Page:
The FATF is an inter-governmental body, established in 1989 by the ministers of its member jurisdictions
The Securities and Exchange Board of India (Sebi) on Tuesday said that foreign portfolio investors (FPIs) from Mauritius would continue to be eligible for FPI registration with increased monitoring as per Financial Action Task Force (FATF) norms. The clarification comes after market participants expressed their apprehensions about whether the inclusion of Mauritius in the grey list would affect the registration of FPIs from Mauritius.
The FATF is an inter-governmental body, established in 1989 by the ministers of its member jurisdictions. It monitors the progress of its members in implementing necessary measures, reviews money laundering and terrorist financing techniques and counter-measures, and promotes the adoption and implementation of appropriate measures globally.
On February 21, FATF had placed Mauritius in the list of ‘jurisdictions under increased monitoring’, which is commonly referred to as the grey list. The markets regulator explained that according to the FATF website when a jurisdiction is placed under increased monitoring, it construes that the country has committed to resolve swiftly the identified strategic deficiencies within agreed timeframes and is subject to increased monitoring.
“The FATF does not call for the application of enhanced due diligence to be applied to these jurisdictions, but encourages its members to take into account this information in their risk analysis. The intermediaries should take note of the same,” the markets regulator indicated.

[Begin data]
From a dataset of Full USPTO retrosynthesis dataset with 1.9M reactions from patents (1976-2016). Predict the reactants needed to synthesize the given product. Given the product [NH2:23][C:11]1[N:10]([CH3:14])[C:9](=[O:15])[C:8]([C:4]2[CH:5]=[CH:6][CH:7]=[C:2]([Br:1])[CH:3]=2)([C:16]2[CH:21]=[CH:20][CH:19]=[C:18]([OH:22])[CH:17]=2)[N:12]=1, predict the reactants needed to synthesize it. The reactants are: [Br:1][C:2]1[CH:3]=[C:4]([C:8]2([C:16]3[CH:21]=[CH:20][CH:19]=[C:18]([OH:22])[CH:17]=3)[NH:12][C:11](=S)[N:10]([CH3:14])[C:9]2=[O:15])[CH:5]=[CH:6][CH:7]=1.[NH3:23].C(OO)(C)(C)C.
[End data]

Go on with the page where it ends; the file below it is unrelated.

Shruti Rajan, Partner, Cyril Amarchand Mangaldas pointed out given that Mauritius is now in a situation where they have to work with the FATF to pull themselves out of the grey list, there was a fair amount of apprehension on whether entities that were coming in from such jurisdictions would face any overnight impact on their ability to trade.
“Sebi has done well to be so quick footed and react in a timely manner to quell market rumours and provide clarity. Tomorrow, whether Mauritius is successful in de-escalating with the FATF only remains to be seen. So, funds may start planning for the long term and assess the viability of alternative jurisdictions,” Rajan said.
Mauritius is a tax haven used by FPIs to set up funds that bet on Indian stocks and bonds. As on January 2020, Mauritius is the second largest country with FPI/FII assets under custody (AUC) of `4.36 lakh crore after the United States, according to data on NSDL.
According to experts, new funds would definitely look at countries like Singapore or Cyprus going forward. However, to wrap up the existing operations and move away from Mauritius is not an easy job, according to Ananth Narayan, professor-finance at SPJIMR.
“One has to look at the existing positions and how do you manage the transitions. Because of this, not many FPIs will immediately shift. In the medium term though, not being a FATF registered country will be a problem. As it is, Mauritius, over a period of time, has become a less popular destination than it was,” Narayan said.